Odds & Ends
By Devin D. O'Leary
APRIL 27, 1998:
Dateline: Pakistan--Pin? What pin? A live hand grenade
turned in at a Multan, Pakistan, police station as evidence exploded
shortly after its arrival. The station commander was killed, five
others were injured.
Dateline: California--Stories of late mail are hardly worthy
of note anymore. But when Hristo Stamenkovic of Riverside, Calif.,
received a four-year-old check from the phone company in his mailbox,
the retired city engineer decided to put the U.S. Postal Service
to the test. Stamenkovic set out to calculate which was faster:
mail or snails. The check was postmarked July 14, 1994, the envelope
was properly addressed and the postage was correct. According
to Stamenkovic's final calculations, the envelope traveled the
90 miles from San Diego to Riverside at a rate of 6.921 inches
per hour--far slower than the average snail.
Dateline: Tennessee--A new mother who was sent home from
a Memphis hospital with the wrong baby is now refusing to give
it up. LaDonna Harris, 23, gave birth on Good Friday. The other
baby, whose mother's identity was withheld by the hospital, was
born Saturday. Apparently, a hospital worker accidentally placed
the babies in the wrong bassinets on Sunday. The Regional Medical
Center said last Wednesday that it has now correctly matched the
babies to their mothers. Harris, however, is not convinced that
the mix-up has been corrected. She told a local television station,
"I just can't understand how they can give me the wrong baby.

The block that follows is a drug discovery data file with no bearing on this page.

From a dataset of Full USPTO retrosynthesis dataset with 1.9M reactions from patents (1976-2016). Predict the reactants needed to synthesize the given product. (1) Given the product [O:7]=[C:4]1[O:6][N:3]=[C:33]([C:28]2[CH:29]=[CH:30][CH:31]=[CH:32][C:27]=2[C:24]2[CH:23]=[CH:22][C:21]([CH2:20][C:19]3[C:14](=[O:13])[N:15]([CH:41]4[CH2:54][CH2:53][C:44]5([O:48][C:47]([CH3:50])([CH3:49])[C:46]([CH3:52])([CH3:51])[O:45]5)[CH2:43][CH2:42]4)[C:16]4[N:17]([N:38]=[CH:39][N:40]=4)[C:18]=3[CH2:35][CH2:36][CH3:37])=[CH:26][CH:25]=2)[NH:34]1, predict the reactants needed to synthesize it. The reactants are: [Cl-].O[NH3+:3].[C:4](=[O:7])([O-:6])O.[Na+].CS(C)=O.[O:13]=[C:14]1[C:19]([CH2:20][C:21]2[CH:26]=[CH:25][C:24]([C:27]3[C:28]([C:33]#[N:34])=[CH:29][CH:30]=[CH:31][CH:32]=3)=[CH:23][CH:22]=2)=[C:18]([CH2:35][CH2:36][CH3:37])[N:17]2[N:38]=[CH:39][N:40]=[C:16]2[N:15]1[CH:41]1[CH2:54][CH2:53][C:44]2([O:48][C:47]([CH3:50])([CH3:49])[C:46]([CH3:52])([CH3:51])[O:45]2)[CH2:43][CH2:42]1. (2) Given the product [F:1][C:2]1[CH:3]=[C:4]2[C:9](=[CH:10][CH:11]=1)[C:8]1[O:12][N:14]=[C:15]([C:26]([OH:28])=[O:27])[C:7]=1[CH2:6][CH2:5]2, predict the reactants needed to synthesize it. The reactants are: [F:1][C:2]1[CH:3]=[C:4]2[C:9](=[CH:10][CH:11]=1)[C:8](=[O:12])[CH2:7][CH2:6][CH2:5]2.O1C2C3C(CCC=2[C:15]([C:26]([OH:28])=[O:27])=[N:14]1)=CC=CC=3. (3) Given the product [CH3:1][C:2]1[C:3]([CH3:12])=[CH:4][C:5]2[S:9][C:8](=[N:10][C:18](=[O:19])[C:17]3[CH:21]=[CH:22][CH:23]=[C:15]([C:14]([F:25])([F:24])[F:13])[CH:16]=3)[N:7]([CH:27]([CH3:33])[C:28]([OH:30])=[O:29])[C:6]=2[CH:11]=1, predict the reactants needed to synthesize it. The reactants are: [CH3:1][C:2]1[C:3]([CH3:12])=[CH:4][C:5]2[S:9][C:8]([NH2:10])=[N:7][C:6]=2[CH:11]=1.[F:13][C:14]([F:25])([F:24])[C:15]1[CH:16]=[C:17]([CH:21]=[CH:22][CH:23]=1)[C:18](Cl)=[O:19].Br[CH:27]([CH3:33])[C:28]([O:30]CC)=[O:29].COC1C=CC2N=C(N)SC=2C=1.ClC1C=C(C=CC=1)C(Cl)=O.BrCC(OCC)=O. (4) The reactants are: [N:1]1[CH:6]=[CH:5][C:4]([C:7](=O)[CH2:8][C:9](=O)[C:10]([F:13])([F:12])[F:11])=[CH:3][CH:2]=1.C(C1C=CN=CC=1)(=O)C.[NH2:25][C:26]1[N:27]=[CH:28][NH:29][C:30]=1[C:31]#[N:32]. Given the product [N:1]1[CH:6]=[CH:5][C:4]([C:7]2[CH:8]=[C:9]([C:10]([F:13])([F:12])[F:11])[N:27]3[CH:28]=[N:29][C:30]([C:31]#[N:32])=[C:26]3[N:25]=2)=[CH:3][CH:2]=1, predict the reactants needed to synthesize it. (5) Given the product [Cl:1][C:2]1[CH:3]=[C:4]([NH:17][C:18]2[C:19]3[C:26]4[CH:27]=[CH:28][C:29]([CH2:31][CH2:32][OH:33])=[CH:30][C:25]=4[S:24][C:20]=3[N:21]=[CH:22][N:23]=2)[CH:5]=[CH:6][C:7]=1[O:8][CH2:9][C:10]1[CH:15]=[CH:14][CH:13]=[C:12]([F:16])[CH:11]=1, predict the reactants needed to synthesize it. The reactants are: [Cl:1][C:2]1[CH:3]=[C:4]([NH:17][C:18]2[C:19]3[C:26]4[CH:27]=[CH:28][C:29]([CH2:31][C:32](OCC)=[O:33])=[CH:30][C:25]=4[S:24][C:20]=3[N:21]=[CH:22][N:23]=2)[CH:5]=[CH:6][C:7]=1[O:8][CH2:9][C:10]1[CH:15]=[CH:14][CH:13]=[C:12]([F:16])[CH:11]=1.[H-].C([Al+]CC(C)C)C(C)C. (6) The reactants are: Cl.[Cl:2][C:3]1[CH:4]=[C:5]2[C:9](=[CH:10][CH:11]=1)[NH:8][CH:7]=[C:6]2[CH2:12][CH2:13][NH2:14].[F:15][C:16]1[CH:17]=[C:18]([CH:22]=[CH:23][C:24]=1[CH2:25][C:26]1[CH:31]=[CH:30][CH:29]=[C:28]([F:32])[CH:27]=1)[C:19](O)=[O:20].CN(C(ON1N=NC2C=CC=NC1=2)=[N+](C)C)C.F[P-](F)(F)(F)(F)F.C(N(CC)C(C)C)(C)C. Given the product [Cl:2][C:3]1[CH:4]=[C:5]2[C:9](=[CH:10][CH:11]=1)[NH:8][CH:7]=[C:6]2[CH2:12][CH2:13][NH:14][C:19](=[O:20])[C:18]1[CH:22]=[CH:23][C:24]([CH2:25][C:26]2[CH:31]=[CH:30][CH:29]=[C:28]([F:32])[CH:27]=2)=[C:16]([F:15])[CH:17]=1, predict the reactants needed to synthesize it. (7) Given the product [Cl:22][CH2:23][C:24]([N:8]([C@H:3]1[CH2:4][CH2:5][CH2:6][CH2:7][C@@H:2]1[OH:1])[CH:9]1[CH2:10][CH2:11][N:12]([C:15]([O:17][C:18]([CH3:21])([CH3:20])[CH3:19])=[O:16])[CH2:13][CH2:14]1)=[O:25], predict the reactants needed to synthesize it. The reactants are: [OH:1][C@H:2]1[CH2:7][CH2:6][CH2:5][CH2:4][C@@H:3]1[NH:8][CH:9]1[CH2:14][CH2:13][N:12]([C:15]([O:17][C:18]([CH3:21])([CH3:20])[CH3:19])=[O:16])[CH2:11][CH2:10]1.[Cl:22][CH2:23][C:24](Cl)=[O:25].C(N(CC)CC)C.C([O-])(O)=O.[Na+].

I know that's my baby."
Dateline: Ohio--High school student Sean O'Brien was vindicated
by a local court last week for "insulting" a teacher.
O'Brien was suspended from classes after school officials discovered
the teen had made fun of a teacher on his personal, at-home Web
site. O'Brien had posted his band teacher's yearbook photo and
called him an "overweight middle-aged man who does not like
to get haircuts." Apparently, the courts found nothing too
incriminating in the description and ordered the school district
to pay O'Brien $30,000 in damages for the inappropriate suspension.
Dateline: New York--An acrobat from Gabon performing in
the Ringling Bros. and Barnum & Bailey Circus was rushed to
a hospital with burns over 20 percent of his body after his costume
caught fire in front of a live crowd. Jacques Mbembo was jumping
over a flaming stick when the grass skirt he was wearing burst
into flames. As thousands of spectators watched, the 22-year-old
Mbembo dropped to the floor, rolled around and finally ran from
the stage engulfed in flames. He was later listed in serious condition
at New York Hospital-Cornell Medical Center with second- and third-degree
burns covering a fifth of his body. After Mbembo's dramatic exit
from the center ring, the afternoon matinee at New York's Madison
Square Garden continued without interruption.
Dateline: Pennsylvania--Mad scientist alert! Don't ask
how, but Peter Fong, a biology professor at Gettysburg College
has discovered that the widely prescribed anti-depressant drug
Prozac can play a productive role in the breeding of freshwater
clams and mussels. According to Fong's research, Prozac acts on
mollusks in much the same way it does on humans--allowing subjects
to secrete more seratonin, a neurotransmitter that exists in all
organisms and regulates mood. Freshwater clams and zebra mussels
have rarely been observed to spawn without the introduction of
an artificial chemical. Fong believes Prozac to be 500 times more
effective than current chemical means used to get mollusks "in
the mood" to procreate.
--compiled by Devin D. O'Leary